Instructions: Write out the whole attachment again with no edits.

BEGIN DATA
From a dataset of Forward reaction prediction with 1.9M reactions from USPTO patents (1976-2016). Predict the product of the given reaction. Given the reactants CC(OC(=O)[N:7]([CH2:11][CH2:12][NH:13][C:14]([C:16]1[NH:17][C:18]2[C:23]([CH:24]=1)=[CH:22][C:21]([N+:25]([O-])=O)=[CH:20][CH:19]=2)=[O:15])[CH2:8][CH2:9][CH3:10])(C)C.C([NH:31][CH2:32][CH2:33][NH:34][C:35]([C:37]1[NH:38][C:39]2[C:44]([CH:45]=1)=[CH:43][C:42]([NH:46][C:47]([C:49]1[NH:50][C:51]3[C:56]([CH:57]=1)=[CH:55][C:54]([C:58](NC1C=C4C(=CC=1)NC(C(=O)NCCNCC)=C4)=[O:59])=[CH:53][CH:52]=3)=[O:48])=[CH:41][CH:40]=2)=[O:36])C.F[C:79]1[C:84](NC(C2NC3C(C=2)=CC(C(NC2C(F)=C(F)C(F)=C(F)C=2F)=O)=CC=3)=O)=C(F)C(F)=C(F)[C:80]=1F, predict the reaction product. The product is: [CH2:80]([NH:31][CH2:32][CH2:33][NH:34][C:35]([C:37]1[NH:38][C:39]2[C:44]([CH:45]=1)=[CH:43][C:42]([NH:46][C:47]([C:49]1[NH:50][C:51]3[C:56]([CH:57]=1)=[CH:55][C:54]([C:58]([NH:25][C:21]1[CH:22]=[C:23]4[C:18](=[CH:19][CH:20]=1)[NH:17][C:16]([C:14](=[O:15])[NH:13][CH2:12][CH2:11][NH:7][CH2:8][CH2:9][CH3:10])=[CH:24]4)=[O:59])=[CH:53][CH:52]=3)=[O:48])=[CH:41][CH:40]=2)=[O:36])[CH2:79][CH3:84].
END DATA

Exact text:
From a dataset of Forward reaction prediction with 1.9M reactions from USPTO patents (1976-2016). Predict the product of the given reaction. Given the reactants CC(OC(=O)[N:7]([CH2:11][CH2:12][NH:13][C:14]([C:16]1[NH:17][C:18]2[C:23]([CH:24]=1)=[CH:22][C:21]([N+:25]([O-])=O)=[CH:20][CH:19]=2)=[O:15])[CH2:8][CH2:9][CH3:10])(C)C.C([NH:31][CH2:32][CH2:33][NH:34][C:35]([C:37]1[NH:38][C:39]2[C:44]([CH:45]=1)=[CH:43][C:42]([NH:46][C:47]([C:49]1[NH:50][C:51]3[C:56]([CH:57]=1)=[CH:55][C:54]([C:58](NC1C=C4C(=CC=1)NC(C(=O)NCCNCC)=C4)=[O:59])=[CH:53][CH:52]=3)=[O:48])=[CH:41][CH:40]=2)=[O:36])C.F[C:79]1[C:84](NC(C2NC3C(C=2)=CC(C(NC2C(F)=C(F)C(F)=C(F)C=2F)=O)=CC=3)=O)=C(F)C(F)=C(F)[C:80]=1F, predict the reaction product. The product is: [CH2:80]([NH:31][CH2:32][CH2:33][NH:34][C:35]([C:37]1[NH:38][C:39]2[C:44]([CH:45]=1)=[CH:43][C:42]([NH:46][C:47]([C:49]1[NH:50][C:51]3[C:56]([CH:57]=1)=[CH:55][C:54]([C:58]([NH:25][C:21]1[CH:22]=[C:23]4[C:18](=[CH:19][CH:20]=1)[NH:17][C:16]([C:14](=[O:15])[NH:13][CH2:12][CH2:11][NH:7][CH2:8][CH2:9][CH3:10])=[CH:24]4)=[O:59])=[CH:53][CH:52]=3)=[O:48])=[CH:41][CH:40]=2)=[O:36])[CH2:79][CH3:84].